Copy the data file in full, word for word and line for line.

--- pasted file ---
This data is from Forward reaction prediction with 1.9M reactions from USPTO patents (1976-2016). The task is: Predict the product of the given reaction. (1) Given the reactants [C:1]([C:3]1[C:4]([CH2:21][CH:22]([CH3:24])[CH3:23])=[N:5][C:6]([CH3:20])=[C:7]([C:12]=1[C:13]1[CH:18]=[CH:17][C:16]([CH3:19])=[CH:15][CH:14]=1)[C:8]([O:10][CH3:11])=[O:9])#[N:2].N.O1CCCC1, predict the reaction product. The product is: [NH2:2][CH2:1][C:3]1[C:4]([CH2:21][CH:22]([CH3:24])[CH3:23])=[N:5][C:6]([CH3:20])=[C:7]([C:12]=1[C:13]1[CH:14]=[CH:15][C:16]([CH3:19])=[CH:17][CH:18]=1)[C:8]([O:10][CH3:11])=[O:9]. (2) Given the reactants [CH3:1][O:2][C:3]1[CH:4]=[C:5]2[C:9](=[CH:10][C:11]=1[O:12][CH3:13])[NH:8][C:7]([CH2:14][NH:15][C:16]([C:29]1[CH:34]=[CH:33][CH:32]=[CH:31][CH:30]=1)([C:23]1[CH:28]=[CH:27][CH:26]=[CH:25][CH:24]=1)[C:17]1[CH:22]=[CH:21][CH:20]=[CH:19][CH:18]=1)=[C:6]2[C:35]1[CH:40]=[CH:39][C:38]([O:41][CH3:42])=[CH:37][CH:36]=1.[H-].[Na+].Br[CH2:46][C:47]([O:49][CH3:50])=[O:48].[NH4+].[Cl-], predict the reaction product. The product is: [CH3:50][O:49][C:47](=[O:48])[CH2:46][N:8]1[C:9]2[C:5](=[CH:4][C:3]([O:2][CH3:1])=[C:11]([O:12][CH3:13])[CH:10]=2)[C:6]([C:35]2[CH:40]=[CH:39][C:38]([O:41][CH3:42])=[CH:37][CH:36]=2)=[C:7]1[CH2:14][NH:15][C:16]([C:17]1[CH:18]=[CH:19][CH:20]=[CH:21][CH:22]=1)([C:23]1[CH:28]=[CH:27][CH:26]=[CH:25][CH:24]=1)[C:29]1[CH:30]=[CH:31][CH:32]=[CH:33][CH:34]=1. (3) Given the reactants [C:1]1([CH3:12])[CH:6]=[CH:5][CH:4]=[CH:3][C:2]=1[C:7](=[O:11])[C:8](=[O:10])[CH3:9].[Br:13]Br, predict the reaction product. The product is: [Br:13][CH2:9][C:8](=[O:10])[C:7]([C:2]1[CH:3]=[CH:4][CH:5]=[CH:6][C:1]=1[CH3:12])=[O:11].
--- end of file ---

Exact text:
This data is from Forward reaction prediction with 1.9M reactions from USPTO patents (1976-2016). The task is: Predict the product of the given reaction. (1) Given the reactants [C:1]([C:3]1[C:4]([CH2:21][CH:22]([CH3:24])[CH3:23])=[N:5][C:6]([CH3:20])=[C:7]([C:12]=1[C:13]1[CH:18]=[CH:17][C:16]([CH3:19])=[CH:15][CH:14]=1)[C:8]([O:10][CH3:11])=[O:9])#[N:2].N.O1CCCC1, predict the reaction product. The product is: [NH2:2][CH2:1][C:3]1[C:4]([CH2:21][CH:22]([CH3:24])[CH3:23])=[N:5][C:6]([CH3:20])=[C:7]([C:12]=1[C:13]1[CH:14]=[CH:15][C:16]([CH3:19])=[CH:17][CH:18]=1)[C:8]([O:10][CH3:11])=[O:9]. (2) Given the reactants [CH3:1][O:2][C:3]1[CH:4]=[C:5]2[C:9](=[CH:10][C:11]=1[O:12][CH3:13])[NH:8][C:7]([CH2:14][NH:15][C:16]([C:29]1[CH:34]=[CH:33][CH:32]=[CH:31][CH:30]=1)([C:23]1[CH:28]=[CH:27][CH:26]=[CH:25][CH:24]=1)[C:17]1[CH:22]=[CH:21][CH:20]=[CH:19][CH:18]=1)=[C:6]2[C:35]1[CH:40]=[CH:39][C:38]([O:41][CH3:42])=[CH:37][CH:36]=1.[H-].[Na+].Br[CH2:46][C:47]([O:49][CH3:50])=[O:48].[NH4+].[Cl-], predict the reaction product. The product is: [CH3:50][O:49][C:47](=[O:48])[CH2:46][N:8]1[C:9]2[C:5](=[CH:4][C:3]([O:2][CH3:1])=[C:11]([O:12][CH3:13])[CH:10]=2)[C:6]([C:35]2[CH:40]=[CH:39][C:38]([O:41][CH3:42])=[CH:37][CH:36]=2)=[C:7]1[CH2:14][NH:15][C:16]([C:17]1[CH:18]=[CH:19][CH:20]=[CH:21][CH:22]=1)([C:23]1[CH:28]=[CH:27][CH:26]=[CH:25][CH:24]=1)[C:29]1[CH:30]=[CH:31][CH:32]=[CH:33][CH:34]=1. (3) Given the reactants [C:1]1([CH3:12])[CH:6]=[CH:5][CH:4]=[CH:3][C:2]=1[C:7](=[O:11])[C:8](=[O:10])[CH3:9].[Br:13]Br, predict the reaction product. The product is: [Br:13][CH2:9][C:8](=[O:10])[C:7]([C:2]1[CH:3]=[CH:4][CH:5]=[CH:6][C:1]=1[CH3:12])=[O:11].